HomeTips + AdviceUnderstanding Your Tax Obligations When Cashing Out a Structured Settlement

Understanding Your Tax Obligations When Cashing Out a Structured Settlement

Structured settlements are a common means of settling legal disputes, and have become a popular alternative to going to court. A structured settlement is a form of payment contract that is used to resolve a situation where one party owes money to another party. Structured settlements are often used in tort claims and lotteries. In a structured settlement, the debtor pays their debt in installments over a set period of time, rather than in a lump sum. Structured settlement payments tend to be flexible with respect to terms of payment.

Long-Term Structured Settlements are Tax-Free and Flexible

Under tax law, structured settlement payees do not own the income source. Structured settlement payments are, therefore, tax-free. If a settlement dictates a sum of $72,000 paid out as $500 per month for 12 years, for example, the recipient keeps the full amount. No tax is paid on the $500 per month. Structured settlements are generally more effective over longer terms and with slower payouts.

In certain circumstances though, it is in a person’s best interest to receive upfront cash for structured settlement payments. Structured settlements can be cashed out at any time. If so desired, that $500 per month for 12 years can be paid out as $72,000 upfront; no waiting around for the full amount. It is also possible to cash out only a portion of the settlement. For instance, it is possible to cash out half of the $72,000 settlement to receive $36,000 upfront, which works out to $500 per month for 6 years (instead of 12 years). However, receiving cash for structured settlement payments has certain effects on the recipient’s tax obligations.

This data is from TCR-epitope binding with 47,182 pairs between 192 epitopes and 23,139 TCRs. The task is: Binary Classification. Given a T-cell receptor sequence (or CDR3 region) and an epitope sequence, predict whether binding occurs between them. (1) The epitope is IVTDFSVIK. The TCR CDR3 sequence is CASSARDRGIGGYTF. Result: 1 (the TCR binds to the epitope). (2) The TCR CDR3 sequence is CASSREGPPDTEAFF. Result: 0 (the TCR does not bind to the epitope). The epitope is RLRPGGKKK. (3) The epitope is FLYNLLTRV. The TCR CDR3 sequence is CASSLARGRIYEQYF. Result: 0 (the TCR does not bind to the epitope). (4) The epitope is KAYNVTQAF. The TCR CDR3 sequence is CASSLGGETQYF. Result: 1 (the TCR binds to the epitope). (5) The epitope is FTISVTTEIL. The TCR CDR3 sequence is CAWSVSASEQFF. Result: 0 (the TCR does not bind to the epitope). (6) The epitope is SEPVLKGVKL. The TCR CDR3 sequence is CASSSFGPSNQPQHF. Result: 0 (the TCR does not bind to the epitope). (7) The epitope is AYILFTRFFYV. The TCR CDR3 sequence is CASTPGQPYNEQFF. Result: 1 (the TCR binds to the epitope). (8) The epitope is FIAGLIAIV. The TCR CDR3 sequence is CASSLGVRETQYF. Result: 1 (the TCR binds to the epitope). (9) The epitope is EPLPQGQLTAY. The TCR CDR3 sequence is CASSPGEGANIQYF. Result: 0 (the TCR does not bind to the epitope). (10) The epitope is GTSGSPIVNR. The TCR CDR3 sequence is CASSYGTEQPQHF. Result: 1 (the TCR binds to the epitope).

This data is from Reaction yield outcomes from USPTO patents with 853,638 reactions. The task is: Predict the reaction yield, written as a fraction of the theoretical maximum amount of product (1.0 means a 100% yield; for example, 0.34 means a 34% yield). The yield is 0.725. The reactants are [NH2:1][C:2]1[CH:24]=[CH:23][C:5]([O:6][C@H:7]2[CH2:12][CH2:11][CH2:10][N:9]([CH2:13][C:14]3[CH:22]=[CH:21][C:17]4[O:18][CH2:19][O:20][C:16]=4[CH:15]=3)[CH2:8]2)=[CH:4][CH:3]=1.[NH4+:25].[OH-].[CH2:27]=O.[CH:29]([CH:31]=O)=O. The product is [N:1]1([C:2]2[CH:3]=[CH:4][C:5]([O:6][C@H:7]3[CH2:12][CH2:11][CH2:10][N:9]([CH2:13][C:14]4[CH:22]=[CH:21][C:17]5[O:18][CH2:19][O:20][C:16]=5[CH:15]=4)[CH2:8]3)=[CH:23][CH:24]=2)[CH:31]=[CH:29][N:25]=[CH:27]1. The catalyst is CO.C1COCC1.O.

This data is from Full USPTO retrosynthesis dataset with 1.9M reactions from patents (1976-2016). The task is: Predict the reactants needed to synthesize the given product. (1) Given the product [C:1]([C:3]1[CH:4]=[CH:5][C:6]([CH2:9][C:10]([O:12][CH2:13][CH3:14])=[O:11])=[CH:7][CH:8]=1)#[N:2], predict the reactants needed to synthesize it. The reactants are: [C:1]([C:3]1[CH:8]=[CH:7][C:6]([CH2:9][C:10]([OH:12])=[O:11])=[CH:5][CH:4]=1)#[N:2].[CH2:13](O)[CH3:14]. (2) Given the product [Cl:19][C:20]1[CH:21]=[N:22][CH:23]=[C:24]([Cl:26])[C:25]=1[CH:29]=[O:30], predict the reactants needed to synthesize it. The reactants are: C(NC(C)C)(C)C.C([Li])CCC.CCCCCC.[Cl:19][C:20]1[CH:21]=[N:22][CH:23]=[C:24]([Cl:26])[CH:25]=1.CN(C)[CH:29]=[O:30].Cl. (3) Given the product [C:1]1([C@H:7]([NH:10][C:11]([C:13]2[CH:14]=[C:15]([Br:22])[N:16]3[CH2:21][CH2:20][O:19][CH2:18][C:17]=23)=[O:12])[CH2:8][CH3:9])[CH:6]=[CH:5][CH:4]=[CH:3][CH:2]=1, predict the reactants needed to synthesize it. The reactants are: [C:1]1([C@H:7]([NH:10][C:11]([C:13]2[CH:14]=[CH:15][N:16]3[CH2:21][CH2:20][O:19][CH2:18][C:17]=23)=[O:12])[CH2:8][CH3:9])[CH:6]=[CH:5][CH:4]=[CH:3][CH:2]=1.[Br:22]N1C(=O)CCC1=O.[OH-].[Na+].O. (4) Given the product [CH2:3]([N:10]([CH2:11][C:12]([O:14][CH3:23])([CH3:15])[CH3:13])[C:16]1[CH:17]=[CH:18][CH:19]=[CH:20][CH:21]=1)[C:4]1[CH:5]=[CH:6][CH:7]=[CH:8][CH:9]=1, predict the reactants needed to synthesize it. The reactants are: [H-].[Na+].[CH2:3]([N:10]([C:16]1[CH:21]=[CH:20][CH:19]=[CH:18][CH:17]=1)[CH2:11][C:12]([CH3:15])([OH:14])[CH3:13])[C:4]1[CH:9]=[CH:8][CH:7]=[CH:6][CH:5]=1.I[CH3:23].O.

Cashing Out: Income Ownership Affects Income Type and Taxation

If you decide to receive cash for your structured settlement payment, you are essentially selling your rights over the long-term income to a third party corporation (usually for less money than what the total amount is worth). Your debtor becomes their debtor. For a lump sum, you sell ownership of the structured settlement. This changes the form of income you receive from debt payment to a business transaction. As a result, you may have to pay income tax on the lump sum (and any interest it earns) if you choose to cash out your structured settlement payment. In contrast, structured settlement payments and the interest they accrue are tax-free. If you choose to invest your structured settlement cash, your earnings become taxable.

There are a number of factors to consider when making the decision whether or not to receive cash for structured settlement payments. If you choose to cash out, you may be required to pay tax on the lump sum. Before making the decision to cash out, it is in your best interest to speak with a financial advisor about how to get the most out of your settlement.

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